5 months and we're looking at our last 10 days on the trail. I can't say I'm not excited to be almost done, Silverback and I talk about what it's gonna be like when we get home all the time. Mostly we talk about how we are going to sit on our comfy couch, eat all the food we've been missing, catch up on Game of Thrones and most importantly not have to carry a heavy pack and hike 10 hours a day. We're so excited to see all our family and friends and be reunited with Ghost, Eli and Portia. At least we've still felt connected through our blog and Facebook.
We've come to know the trail as our home but the excitement of actually going home overtakes the sadness of leaving the trail. Im sure we will be missing the trail life after settling in back home. It's definitely going to be a bittersweet end when we finish.
Since we opened the GoFundMe we have been making sure that we go into towns more often and really stuff our faces. We've also been making sure we pack out extra food and we've been focusing on buying high protein and carb foods. We haven't had that ammonia smell since! We're really grateful for all of your donations, we wouldn't have been able to come this far without them!
Our joints and feet still ache everyday, a few people have told us that they won't stop hurting for a couple months after we're done! Not exactly what we wanted to hear but that's better than having permanent damage. We have heard though that if you have to go up shoe sizes while out here (we both have gone up a full size) when you get back home your regular shoes won't fit anymore! Really hoping that's not true...
NOBO - SOBO Rivalry
We heard that the Northbounders and the Southbounders had a bit of a rivalry going on but we thought it was just a joke until our first day in New Hampshire. Some of the sobos we met seemed to have their heads all puffed up because they had come through two of the hardest states which included the White Mountains of New Hampshire. Apparently they didn't think us nobos would make it through because we've had such "easy" terrain up until that point. Little do they know that the next 1300 miles of their hike won't be as much about the physical challenge. There aren't incredible landscapes to frolic through anymore, and most of the time you're just slogging out high mileage days, day after day through the "green tunnel" without getting any views after your climbs. It's much more mentally strenuous than up north has been. So even though they have done some of the toughest climbs they are in for a whole new challenge as the real thru-hiking begins.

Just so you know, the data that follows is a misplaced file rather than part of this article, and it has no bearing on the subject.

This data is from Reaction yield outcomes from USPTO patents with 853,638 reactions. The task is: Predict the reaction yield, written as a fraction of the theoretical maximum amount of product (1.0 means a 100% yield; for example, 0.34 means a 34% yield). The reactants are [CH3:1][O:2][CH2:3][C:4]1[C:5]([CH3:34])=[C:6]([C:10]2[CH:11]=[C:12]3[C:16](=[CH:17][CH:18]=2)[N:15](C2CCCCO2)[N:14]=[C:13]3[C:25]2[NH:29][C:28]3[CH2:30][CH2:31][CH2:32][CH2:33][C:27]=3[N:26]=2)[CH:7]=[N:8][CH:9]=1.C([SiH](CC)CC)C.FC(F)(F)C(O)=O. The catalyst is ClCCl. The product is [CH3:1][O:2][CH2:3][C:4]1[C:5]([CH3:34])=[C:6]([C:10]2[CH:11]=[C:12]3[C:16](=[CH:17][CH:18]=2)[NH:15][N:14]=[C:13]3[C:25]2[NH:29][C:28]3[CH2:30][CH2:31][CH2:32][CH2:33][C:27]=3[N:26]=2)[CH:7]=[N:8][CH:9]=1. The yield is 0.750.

The White mountain range was spectacular! They completely blew the entire trail beforehand out of the water. We hadn't seen anything quite as breathtaking as this mountain range. And the pictures and videos we have shared of them do them no justice, if only you could all visit them one day.
Our first climb into the whites was Mt. Moosilauke a 4 mile, 3800 foot climb, which has been intimidating us since the very beginning when we would flip ahead in the guide book, actually all of New Hampshire and Maine was intimidating before. But to tell you the truth even though the climbs were steep and rocky and difficult, they were actually the most fun we've had on the trail. There's something really exciting about having to maneuver and hoist yourself up big boulders and steep rock walls, it's like being in a jungle gym! And then after we finally reached the summit we were rewarded with a stunning view that made us forget about all our previous struggles. Hiking above tree-line, in the alpine regions sometimes made us forget we were still climbing because the views were constant and we were just dazzled by them.
Another amazing thing about the whites is that there are huts along the trail where we could stop and do a "work for stay", so basically they let you sleep in the hut and eat leftover dinner as long as you help out with some chores. We only did that once but the other huts we stopped at were generously giving us all their leftovers for free because otherwise they would have to pack it all out (they would have to hike it down the mountain). So we offered ourselves up as garbage disposals and they fed us enormous amounts; we all gained weight going through the whites.
Mount Washington was a strange experience. It is such a beautiful mountain and apparently the 3rd most dangerous mountain in the US, many people have died climbing it, mostly because of its unpredictable weather. Climbing to the top of ol'Georgey boy was fun and the views were incredible but getting to the top was strange because it's very touristy. A Cog train runs up the mountain bringing tourists up so they can take a picture with the summit sign. Getting to the top we were all sweaty and tired and we actually had to wait in line to get a picture with the sign. And I heard one lady say (because the sign was on a large rock pile) "I have to go all the way up there to get a picture!?" And then her husband replied with "Well you can just take a picture of it from here." Seriously? We climbed 6 mountains just to get to the base of Mt. Washington... Not to mention we've hiked all the way from Georgia! Not that we think we're hot shots or anything but people need to be less lazy because that lady missed a really nice view from the summit.